Friday, February 23, 2024

Kicking the Bucket

 Kicking the Bucket

Kicking the bucket is usually associated with kicking the bucket away from beneath someone intimately involved in a lynching party. It can also mean deliberately removing oneself from your personal support system - your family and friends, the NHS and the the UK social care system,

Charles Fenemore decided to do just that, following the death of his much-loved wife a couple years previously, and motivated by his advancing years, and the decline into dementia, Parkinsons, Alzheimers and other conditions afflicting most of his contemporaries,

He reasoned that a similar personal decline was probably inevitable, and that the physical dangers  encountered by sailing into the sunset would provide him with a quicker and far less debilitating death. Moreover, it would not subject his family to the traumas, desperation and expense that his friends are having to deal with  He therefore bought a boat, learned the rudiments of open water cruising - and cast off.

I wrote 'Kicking the Bucket' a few years ago, before dementia and similar became the dominant afflictions affecting the elderly. As the population ages - more of us are living longer - they are becoming more prevalent. The book is not specifically about dementia, though, but has become the undercurrent to Charles journey, and its effect on two people most involved in his endeavours. 

Dementia and Alzheimer's are not illnesses, for which you can pop some pills or anti-biotics. They are just a few of the debilitating effects of an ageing and worn out body. Alzheimer's is a specific form, of dementia, associated with memory loss. Neither is it fatal. The decline in cognitive ability affects people in different ways. Besides memory loss, those afflicted succumb OCD behaviour patterns, violent outbursts, and often lose the ability to control bodily functions like walking, bedwetting and worse.

The burdens fall on wives and husbands - mainly the former, as it appears to be more common amongst my male friends - who have to cope with the deterioration in a partner's capabilities, handle the most intimate bodily functions and deal with irrational mood swings - until they ultimately have to find a suitable care home at vast expense when they can physically and mentally do no more.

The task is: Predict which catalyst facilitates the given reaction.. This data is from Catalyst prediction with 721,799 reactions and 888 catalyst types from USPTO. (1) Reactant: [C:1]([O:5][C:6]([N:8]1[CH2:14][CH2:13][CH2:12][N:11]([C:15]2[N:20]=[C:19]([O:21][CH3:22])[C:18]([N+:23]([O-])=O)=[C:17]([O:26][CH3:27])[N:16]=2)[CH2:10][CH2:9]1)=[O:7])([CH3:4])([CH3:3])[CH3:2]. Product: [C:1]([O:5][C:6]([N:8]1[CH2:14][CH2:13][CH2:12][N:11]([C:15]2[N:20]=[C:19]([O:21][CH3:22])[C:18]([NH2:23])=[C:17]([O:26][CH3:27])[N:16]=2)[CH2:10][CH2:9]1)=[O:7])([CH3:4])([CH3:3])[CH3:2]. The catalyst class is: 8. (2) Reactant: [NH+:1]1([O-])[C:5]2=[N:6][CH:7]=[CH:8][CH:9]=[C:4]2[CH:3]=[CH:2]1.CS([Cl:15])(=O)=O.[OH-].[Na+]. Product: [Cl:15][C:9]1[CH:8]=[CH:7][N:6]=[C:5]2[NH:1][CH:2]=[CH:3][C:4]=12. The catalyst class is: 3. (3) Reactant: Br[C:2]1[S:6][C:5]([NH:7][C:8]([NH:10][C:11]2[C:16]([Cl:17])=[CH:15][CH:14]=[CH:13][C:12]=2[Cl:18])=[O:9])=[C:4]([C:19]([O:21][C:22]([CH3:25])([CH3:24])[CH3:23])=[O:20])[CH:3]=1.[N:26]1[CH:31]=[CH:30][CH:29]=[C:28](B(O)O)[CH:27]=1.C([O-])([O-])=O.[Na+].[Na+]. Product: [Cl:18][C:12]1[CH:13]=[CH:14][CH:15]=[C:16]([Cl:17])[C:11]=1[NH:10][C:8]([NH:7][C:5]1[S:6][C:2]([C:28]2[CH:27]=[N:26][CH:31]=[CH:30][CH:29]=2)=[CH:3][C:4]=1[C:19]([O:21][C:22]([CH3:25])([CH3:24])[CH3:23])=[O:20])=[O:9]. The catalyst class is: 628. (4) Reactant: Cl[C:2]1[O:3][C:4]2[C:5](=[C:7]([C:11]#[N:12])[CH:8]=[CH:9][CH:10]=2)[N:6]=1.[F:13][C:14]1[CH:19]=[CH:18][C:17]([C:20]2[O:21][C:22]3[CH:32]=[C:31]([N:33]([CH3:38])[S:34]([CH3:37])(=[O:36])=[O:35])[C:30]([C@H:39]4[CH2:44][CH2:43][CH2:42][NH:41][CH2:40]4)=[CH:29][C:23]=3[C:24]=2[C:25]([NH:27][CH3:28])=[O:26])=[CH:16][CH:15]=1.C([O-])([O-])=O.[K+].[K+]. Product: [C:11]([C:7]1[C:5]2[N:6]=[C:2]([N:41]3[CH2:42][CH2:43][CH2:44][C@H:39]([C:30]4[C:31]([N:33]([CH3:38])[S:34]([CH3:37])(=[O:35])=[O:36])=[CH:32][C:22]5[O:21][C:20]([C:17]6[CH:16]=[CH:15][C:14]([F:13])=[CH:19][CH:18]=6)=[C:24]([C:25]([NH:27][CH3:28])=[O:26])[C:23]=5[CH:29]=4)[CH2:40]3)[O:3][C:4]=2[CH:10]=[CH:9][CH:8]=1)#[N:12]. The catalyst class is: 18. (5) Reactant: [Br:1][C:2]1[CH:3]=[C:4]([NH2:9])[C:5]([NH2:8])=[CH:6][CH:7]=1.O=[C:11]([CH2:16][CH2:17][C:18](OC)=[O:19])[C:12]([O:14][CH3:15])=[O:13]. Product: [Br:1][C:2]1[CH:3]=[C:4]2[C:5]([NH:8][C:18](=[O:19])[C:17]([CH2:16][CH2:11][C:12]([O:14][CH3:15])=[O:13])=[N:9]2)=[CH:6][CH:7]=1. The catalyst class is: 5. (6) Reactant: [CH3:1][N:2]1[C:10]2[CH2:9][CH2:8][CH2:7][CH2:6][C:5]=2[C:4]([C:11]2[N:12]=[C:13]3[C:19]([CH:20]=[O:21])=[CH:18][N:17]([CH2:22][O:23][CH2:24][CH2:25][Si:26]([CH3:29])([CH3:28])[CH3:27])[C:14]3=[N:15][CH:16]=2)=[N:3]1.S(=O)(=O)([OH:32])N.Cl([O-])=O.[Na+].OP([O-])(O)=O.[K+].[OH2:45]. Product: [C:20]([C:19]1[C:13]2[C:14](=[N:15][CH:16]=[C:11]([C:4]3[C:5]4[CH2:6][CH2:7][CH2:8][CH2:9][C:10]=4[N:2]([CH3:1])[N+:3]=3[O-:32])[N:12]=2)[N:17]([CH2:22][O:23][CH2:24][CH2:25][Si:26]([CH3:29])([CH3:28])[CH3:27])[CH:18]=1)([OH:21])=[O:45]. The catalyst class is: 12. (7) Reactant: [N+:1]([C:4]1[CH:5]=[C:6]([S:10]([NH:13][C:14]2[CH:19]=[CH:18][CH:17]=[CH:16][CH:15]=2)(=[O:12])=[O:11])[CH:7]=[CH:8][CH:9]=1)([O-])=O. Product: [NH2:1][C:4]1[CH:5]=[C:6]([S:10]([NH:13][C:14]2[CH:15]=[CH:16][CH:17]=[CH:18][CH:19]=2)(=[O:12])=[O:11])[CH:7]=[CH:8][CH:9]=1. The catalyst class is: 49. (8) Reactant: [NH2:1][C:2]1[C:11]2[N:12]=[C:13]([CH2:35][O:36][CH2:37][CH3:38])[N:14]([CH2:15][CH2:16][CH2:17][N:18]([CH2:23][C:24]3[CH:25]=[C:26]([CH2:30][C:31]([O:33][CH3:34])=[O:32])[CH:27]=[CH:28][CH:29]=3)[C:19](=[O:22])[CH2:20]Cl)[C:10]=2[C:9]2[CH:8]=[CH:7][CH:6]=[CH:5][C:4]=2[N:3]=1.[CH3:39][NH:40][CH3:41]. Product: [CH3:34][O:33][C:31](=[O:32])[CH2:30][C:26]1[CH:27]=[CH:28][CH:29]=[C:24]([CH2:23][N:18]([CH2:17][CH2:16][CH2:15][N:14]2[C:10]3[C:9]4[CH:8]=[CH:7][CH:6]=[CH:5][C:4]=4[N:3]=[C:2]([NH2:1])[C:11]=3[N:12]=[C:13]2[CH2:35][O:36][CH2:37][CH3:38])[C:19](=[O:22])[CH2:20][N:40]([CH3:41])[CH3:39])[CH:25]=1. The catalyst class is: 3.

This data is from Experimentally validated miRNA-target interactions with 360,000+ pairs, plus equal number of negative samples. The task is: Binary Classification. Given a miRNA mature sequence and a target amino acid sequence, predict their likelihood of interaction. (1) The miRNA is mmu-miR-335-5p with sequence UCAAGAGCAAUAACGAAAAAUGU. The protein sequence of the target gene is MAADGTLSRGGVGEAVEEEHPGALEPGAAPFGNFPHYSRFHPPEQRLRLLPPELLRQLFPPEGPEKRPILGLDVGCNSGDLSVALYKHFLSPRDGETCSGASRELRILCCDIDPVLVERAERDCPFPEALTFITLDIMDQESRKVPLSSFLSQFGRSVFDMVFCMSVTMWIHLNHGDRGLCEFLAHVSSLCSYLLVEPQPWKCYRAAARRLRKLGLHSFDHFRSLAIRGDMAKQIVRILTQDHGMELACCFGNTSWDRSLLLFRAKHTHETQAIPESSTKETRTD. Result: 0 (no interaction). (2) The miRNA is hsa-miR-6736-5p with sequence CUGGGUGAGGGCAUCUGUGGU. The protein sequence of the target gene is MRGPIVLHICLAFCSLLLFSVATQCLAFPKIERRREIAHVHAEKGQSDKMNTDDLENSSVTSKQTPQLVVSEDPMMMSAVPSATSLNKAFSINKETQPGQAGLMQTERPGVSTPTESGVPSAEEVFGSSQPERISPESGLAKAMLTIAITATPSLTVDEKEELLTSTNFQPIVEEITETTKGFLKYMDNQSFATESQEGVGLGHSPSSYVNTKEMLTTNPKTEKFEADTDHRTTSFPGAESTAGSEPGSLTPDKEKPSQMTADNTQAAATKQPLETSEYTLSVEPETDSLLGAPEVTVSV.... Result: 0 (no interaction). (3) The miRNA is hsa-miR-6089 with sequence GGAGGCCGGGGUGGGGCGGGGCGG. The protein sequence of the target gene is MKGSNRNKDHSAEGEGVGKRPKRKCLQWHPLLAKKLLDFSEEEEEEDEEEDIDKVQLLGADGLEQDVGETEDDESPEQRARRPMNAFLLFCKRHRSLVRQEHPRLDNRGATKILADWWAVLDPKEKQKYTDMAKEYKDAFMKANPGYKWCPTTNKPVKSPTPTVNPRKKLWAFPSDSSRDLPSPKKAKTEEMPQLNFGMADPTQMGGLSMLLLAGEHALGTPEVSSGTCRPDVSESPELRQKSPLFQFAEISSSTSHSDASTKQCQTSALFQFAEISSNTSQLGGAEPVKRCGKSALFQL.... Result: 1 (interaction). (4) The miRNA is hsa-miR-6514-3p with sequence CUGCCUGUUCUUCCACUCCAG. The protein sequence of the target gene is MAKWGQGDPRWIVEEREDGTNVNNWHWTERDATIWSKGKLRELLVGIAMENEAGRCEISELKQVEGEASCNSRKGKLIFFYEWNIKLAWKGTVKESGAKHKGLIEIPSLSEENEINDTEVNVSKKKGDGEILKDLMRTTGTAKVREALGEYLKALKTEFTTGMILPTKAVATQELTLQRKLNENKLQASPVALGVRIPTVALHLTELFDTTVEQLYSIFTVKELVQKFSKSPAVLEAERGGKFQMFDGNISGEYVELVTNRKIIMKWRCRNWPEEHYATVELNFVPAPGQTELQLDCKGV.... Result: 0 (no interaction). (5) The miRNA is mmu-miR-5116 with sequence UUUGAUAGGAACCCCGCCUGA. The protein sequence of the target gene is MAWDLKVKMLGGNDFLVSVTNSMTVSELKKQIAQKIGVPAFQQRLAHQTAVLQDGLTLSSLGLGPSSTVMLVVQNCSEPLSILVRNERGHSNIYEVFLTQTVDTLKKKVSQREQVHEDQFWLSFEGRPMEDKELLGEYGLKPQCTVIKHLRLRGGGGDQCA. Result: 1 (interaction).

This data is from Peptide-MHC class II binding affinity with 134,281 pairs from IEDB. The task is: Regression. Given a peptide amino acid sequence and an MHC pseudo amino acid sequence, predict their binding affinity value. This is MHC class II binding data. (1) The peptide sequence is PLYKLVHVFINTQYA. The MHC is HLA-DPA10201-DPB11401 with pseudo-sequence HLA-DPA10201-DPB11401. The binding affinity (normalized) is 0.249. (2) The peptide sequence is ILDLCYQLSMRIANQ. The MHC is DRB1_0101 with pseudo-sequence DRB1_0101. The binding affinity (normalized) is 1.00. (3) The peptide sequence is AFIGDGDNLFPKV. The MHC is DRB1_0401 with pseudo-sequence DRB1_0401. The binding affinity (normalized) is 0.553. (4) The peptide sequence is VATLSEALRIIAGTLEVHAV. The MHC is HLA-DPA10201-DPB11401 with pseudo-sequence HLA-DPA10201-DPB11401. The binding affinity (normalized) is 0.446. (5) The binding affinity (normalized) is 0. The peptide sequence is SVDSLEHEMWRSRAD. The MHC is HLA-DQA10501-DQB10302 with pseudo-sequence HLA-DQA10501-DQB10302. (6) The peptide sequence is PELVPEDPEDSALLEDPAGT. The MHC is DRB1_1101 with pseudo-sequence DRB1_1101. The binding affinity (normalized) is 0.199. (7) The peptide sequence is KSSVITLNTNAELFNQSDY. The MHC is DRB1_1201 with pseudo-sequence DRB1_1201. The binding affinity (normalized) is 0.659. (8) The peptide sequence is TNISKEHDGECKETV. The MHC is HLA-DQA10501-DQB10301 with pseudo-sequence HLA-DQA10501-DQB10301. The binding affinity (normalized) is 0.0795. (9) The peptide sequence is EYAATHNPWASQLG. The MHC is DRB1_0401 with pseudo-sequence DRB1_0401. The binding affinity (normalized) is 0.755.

This is what Charles hoped to avoid. As we live longer there will be more of us surrendering to it. Can we forestall it, or prevent its' onset? Above all, can we provide a fairer solution and support for dementia that will prevent it from destroying, not one, but two people's lives.

We need to understand why some people develop dementia, and some avoid it can avoid it - either through maintaining active mental and physical lifestyles instead of switching off in retirement, or through changing diets and and cutting back on alcohol. Or is it hereditary? 

We also need to reduce the financial burden to dependents, some paying huge sums each week for years in care homes, and to start treating the condition as you would for any other illness. That means the NHS will, finally, have to change its spots, to adopt a proper financial model and charge some patients, or their insurance companies, for their services if they can afford it. 

Shock, Horror! The NHS precept is that it should remain free for all. Demands on its' services have dramatically increased waiting lists, persuading those who can afford it to resort to the Private sector. Not cheap, and it bolsters the income of private consultants - who might be moonlighting from the NHS anyway - instead of being directed into NHS coffers, where it could have helped pay for a couple of extra nurses, at least. It also highlights the fact that the resources within the NHS and private sector combined are probably in place. 

The other big problem is that dementia patients leaving hospital, unable to find places in suitable care homes, are blocking beds required for normal hospital admissions. It's a vicious circle and can only be resolved through better co-operation and liaison between the NHS and providers of care.

There are many other reasons why the NHS and associated care systems can't cope any more. I can no more offer solutions than you or anybody else can. What I can do, though, is to use the publication of my book 'Kicking the Bucket' to highlight one specific aspect of the problem, and that is the perceived lack of support for the partners and families of dementia patients.

I am, therefore, interested in hearing your views on dementia etc. How has it affected you? Have you had any support as an involuntary carer? What sort of difference has it made to your life? What help has been provided for your partner - or for yourself. Are you able to share this with others, or does it now dominate your life and cut you off from your social circle?  Would a local, mutual, support group provide a lifeline when you need it? A couple of suitable titles for such a group - 'I'm the Bucket' or 'The Bucket stops Here'. Or do you just need to 'Let off Steam!'

Please add your comments.

Tag this blog, as well. This might be a current theme, but there is a wide range of issues and interests that I want to cover in future blogs - from oil painting, architecture, artificial intelligence, food (especially Italian), mushroom collecting - and more. 

This is my first attempt at a blog. I'm not a website developer, either, so there will be glitches in both as we progress. If you see something I can correct or want to contact me directly, email me on  

In the meantime - buy the book. Despite the subject matter, it's a heart warming tale with a bit of a twist at the end. You can get it on line at Waterstones, WHSmiths or Blackwell's. Or as an eBook on Amazon.